HENRICO, Va. — Pro-choice advocates still face a number of hurdles after the Virginia Board of Health’s sudden decision to exempt existing abortion clinics from having to comply with hospitallike construction requirements on items such as hallway width and room sizes.
The permanent regulations, which the board approved 8-3 on Friday, still face review from the executive branch, including the offices of Gov. Bob McDonnell and Attorney General Kenneth T. Cuccinelli II.
Senior Assistant Attorney General Allyson Tysinger had advised the board that providing such an exemption would violate state law and that doing so exceeded the board’s authority, but members ignored her advice. Before an unsuccessful attempt to reconsider the vote, she also suggested the attorney general’s office might not certify the amendment to the regulations that had been proposed and could send them back to the board.
Advocates say the new construction requirements could have forced many clinics that perform five or more first-trimester abortions per month to spend hundreds of thousands of dollars on renovations in order to stay in operation.
But advocates did not get everything they wanted. The board did not change other measures they thought were unnecessary.
For example, health inspectors can remove patient records from abortion clinics and request a list of current patients and all patients from the past year under the regulations that passed.
“Allowing government bureaucrats to compile lists of women seeking an abortion and access to their medical records is nothing more than a thinly veiled attempt to shame and intimidate women out of seeking safe and legal medical care,” said Anna Scholl, executive director of the progressive advocacy group ProgressVA.
Nevertheless, Chairman Bruce Edwards applauded the board after the daylong meeting Friday, given the emotional nature of the topic.
“We appreciate the passion that people have,” he said. “I know that we can agree to disagree and just move on.”
The General Assembly passed a law in 2011 directing the Board of Health to draft emergency regulations for abortion clinics - akin to what the board approved last week - which have been in effect since late December. The temporary regulations, however, can only remain in effect for a year, though Mr. McDonnell has the authority to extend them for up to six more months.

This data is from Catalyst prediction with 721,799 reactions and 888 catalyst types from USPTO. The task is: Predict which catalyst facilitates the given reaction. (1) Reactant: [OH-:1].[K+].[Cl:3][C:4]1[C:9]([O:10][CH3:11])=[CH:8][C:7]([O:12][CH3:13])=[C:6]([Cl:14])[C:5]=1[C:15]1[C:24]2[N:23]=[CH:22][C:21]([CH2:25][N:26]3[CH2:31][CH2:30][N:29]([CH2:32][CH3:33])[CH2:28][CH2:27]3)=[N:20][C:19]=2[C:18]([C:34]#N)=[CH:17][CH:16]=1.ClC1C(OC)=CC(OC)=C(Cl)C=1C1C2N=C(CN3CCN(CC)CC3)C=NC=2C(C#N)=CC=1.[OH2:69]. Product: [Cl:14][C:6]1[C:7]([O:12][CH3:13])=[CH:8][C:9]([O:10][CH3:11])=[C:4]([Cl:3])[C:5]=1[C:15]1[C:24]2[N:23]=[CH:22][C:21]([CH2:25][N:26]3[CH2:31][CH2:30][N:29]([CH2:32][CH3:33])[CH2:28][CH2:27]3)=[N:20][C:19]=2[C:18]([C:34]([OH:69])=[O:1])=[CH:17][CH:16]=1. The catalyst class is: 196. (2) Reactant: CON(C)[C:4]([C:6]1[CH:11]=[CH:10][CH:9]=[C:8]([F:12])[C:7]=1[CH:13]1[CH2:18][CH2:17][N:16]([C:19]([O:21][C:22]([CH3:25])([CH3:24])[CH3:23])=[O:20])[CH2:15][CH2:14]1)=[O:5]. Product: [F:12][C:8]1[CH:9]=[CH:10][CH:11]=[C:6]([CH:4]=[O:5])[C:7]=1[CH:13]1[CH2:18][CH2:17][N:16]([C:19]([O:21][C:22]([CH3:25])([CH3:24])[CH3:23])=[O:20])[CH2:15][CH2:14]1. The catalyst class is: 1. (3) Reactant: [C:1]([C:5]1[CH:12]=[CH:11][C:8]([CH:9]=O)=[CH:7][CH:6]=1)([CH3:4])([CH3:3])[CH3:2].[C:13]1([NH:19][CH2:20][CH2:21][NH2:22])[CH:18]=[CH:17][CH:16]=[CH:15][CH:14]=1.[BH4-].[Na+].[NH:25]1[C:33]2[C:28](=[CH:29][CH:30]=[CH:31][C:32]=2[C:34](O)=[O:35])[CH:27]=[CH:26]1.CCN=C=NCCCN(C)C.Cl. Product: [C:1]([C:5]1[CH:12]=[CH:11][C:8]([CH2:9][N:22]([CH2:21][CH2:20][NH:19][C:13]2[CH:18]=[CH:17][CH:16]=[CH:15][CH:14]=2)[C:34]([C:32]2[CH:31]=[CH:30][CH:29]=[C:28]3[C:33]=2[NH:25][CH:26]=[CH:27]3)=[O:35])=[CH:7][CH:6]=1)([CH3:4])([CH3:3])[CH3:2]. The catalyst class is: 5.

More than 50 people testified before the board Friday - the overwhelming majority of whom complained that the new regulations were unnecessarily burdensome, or urged members to amend them to make them less onerous.
At the behest of consumer representative James H. Edmonson Jr., the board voted 7-4 to adopt the amendment exempting the current facilities from new construction standards and ignore Ms. Tysinger’s advice. A motion to reconsider the vote later in the meeting failed, with five members voting in favor of reconsideration and six members voting against it.
“We do not need to add regulations that are going to make it more difficult for everybody else that does a good job,” said Paul Clements, who represents the nursing home industry on the board.
Some onlookers stood up and cheered after the vote was tallied, drawing a sharp rebuke from Mr. Edwards. Throughout the public comment portion of the meeting, he repeatedly gaveled down the crowd as they cheered on the parade of speakers testifying against the regulations.
Stephanie Saavedra, whose mother works for the state health department, choked up when she told her story of having an abortion at a Planned Parenthood facility in 2007 - noting that the facility was conveniently located close to her home, and the staff was exceptional.
“I was relieved and I was just filled with gratitude to these people who provided this to me,” she said, her voice shaking.
Evangeline Jones with Americans United for Life, meanwhile, argued that the facilities cannot provide an adequate, safe doctor-patient relationship, because most women who seek abortions at such clinics do not have a relationship with the staff before or after the procedure.
“Abortion is an invasive surgical procedure that can lead to many serious medical complications,” she said.
At least 200 protesters gathered before the meeting to rally against the regulations.